The government's controversial Work Programme helped 62,000 people into employment between April and June 2013, according to research by the Employment Related Services Association (ERSA).
The trade body, which represents organisations delivering employment related services, revealed that the new total number of people helped into work is 384,000, up from 321,000 at the end of March 2013.
The data, which was collected from all 18 prime contractors of the scheme, found that more than 100,000 18 to 24 year olds have found some employment through the initiative.
But the figures also demonstrated that only 39% of those who have been on the programme for the full two years have so far entered work.
Kirsty McHugh, chief executive of ERSA, said: "Over the last two years, performance on the Work Programme has continued to build.
"Our evidence indicates that more than 70% of these will go into sustained employment, transforming their lives and saving millions of pounds for the taxpayer."
But Jenny Gulliford, a research and policy assistant at the Work Foundation, was cautious about the figures.
"Whilst ERSA's statistics are useful (and provide some interesting information on job start/job outcome conversion rates), they are not as reliable as government figures," she warned.
"But as long as you take ERSA's statistics at face value - as figures being produced by a trade body - they are useful."
Dave Simmonds, chief executive of think tank the Centre for Economic and Social Inclusion, said the data showed a steady increase in performance, but described the government's annually set achievement measurements for Work Programme providers, minimum performance levels (MPLs), as "flawed".
MPLs have also been criticised by Work Programme contractor G4S. The outsourcer called on the government to scrap the measure.
"The government should replace MPLs with a cohort based measure capturing the number of jobseekers who have achieved sustained employment during a given period of time," said G4S.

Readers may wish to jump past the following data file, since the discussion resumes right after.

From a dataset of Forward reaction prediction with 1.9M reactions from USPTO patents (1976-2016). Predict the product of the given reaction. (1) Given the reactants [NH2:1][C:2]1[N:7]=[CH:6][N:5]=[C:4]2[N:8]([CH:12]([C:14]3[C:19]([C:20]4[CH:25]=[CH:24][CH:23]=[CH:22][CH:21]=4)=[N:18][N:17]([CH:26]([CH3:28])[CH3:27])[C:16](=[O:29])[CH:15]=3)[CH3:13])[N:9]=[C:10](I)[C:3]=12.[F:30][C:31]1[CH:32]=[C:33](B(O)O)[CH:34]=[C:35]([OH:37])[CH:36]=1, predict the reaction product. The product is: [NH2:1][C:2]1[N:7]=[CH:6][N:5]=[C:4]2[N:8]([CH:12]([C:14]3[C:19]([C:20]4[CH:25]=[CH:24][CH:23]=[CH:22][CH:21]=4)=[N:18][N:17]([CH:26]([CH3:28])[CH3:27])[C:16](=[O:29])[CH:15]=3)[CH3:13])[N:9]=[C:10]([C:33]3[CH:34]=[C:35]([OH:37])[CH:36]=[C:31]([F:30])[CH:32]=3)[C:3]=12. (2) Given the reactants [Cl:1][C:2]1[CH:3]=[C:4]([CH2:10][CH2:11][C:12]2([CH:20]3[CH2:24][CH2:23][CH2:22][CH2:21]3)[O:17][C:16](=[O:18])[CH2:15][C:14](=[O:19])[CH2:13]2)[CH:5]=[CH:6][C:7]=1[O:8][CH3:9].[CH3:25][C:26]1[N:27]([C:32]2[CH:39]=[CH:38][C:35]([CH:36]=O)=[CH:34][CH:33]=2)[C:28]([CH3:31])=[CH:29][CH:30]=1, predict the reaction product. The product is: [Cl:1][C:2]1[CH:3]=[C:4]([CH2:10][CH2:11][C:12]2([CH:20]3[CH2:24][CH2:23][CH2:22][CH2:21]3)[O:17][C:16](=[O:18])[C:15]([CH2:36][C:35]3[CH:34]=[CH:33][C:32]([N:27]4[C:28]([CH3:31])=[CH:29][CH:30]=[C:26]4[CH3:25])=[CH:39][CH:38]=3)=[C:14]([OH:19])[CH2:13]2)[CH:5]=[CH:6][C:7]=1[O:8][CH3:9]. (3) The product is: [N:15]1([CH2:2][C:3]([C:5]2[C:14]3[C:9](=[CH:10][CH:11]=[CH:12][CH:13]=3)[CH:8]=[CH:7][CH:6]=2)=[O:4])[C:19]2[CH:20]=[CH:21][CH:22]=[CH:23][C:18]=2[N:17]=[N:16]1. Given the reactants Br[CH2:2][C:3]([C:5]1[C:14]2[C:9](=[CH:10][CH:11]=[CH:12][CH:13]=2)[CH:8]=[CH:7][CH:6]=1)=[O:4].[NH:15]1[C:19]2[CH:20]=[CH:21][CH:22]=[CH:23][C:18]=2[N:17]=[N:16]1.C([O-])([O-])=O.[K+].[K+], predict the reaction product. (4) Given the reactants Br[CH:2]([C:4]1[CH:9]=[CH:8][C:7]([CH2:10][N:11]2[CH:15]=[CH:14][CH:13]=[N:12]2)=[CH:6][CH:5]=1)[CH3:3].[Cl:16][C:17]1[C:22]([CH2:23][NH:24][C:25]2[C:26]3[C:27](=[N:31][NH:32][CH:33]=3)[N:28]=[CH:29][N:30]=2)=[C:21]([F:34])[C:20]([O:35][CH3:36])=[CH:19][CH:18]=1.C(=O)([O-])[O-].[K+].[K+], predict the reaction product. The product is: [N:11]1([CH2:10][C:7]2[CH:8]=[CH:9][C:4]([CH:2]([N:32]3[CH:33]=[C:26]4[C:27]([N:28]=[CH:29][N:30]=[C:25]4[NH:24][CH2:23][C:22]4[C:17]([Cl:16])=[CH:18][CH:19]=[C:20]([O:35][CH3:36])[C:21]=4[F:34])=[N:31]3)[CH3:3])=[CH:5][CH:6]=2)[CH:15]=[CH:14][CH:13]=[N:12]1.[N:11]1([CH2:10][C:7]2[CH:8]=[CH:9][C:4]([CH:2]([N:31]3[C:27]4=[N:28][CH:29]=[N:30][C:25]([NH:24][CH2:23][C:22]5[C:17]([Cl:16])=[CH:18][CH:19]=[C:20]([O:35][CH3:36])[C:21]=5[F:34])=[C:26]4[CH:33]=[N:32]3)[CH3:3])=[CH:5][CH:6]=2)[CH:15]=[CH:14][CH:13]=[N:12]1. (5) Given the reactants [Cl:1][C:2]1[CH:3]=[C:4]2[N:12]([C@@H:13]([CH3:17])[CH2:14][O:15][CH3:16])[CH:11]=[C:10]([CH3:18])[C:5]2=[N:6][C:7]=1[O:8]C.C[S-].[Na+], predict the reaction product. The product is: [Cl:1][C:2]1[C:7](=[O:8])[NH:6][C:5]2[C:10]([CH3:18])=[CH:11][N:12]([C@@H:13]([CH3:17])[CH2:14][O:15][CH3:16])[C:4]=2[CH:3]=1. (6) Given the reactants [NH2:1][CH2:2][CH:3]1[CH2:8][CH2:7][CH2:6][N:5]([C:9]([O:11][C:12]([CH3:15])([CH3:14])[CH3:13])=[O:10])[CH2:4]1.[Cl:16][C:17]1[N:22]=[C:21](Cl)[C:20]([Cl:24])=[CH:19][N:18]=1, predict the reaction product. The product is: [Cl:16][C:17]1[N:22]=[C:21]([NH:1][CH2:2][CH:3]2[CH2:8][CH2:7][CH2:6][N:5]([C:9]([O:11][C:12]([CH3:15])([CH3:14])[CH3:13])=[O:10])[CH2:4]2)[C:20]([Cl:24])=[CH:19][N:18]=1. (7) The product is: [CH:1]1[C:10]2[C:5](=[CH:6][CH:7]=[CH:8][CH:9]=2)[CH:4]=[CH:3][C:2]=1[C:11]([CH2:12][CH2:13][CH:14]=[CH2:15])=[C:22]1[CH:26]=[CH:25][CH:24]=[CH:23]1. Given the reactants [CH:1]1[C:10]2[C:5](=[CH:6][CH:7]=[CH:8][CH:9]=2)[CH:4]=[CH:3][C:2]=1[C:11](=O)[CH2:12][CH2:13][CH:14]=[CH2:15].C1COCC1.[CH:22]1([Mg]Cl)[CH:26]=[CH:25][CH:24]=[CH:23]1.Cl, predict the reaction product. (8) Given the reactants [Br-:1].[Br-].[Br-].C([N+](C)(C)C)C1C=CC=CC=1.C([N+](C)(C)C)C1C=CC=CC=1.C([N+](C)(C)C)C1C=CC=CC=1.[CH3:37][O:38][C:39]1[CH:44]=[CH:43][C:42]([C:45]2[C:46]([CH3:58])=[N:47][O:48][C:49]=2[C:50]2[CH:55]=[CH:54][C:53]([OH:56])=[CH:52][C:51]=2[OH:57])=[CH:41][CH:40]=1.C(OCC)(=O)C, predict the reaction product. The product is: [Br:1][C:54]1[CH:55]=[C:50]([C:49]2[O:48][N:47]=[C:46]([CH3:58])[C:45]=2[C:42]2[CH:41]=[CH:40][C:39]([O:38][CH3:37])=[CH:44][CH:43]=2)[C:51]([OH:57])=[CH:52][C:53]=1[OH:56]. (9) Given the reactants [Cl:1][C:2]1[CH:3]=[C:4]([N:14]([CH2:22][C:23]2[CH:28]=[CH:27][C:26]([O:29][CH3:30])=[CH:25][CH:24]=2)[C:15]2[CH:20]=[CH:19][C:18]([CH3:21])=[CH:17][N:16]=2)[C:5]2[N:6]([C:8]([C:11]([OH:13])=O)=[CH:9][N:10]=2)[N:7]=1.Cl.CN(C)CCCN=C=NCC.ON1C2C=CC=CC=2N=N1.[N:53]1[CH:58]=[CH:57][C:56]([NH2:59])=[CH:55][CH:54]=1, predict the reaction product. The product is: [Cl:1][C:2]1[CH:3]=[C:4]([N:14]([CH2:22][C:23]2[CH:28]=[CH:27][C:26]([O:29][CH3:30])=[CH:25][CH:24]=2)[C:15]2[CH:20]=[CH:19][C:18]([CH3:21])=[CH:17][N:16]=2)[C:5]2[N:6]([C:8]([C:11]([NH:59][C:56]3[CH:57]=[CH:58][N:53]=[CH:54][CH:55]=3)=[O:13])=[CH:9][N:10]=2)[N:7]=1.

"The unrealistic nature of MPLs has undermined the credibility of the programme and negatively impacted on provider investment due to inflated risk and lower returns."
The news follows criticism from a cross-party group of politicians in May 2013 which claimed the scheme fails its most vulnerable participants.
Parliament's Work and Pensions Committee (WPC) said that the hardest cases - such as those with disabilities or a history of substance abuse - are being "parked" by those providing the Work Programme, who cannot cope with the problems they are faced with.
Instead, the providers are "creaming" the simplest cases off, in pursuit of an easy payment from the government.
"It is clear that the differential pricing structure is not a panacea for tackling creaming and parking," said Dame Anne Begg MP, WPC chairwoman.
Mark Hoban, Minister for Employment, added: "The Work Programme is designed to give two years of tailored support to some of the hardest to help jobseekers, with providers only paid when they deliver results, so it's good news that hundreds of thousands of people have been helped into work.
"Following the good employment figures this week which showed a record number of people in work, this is a further sign that we are able to compete in the global race."
The government's official statistics on sustained job outcomes and sustainments will be published on 26 September 2013.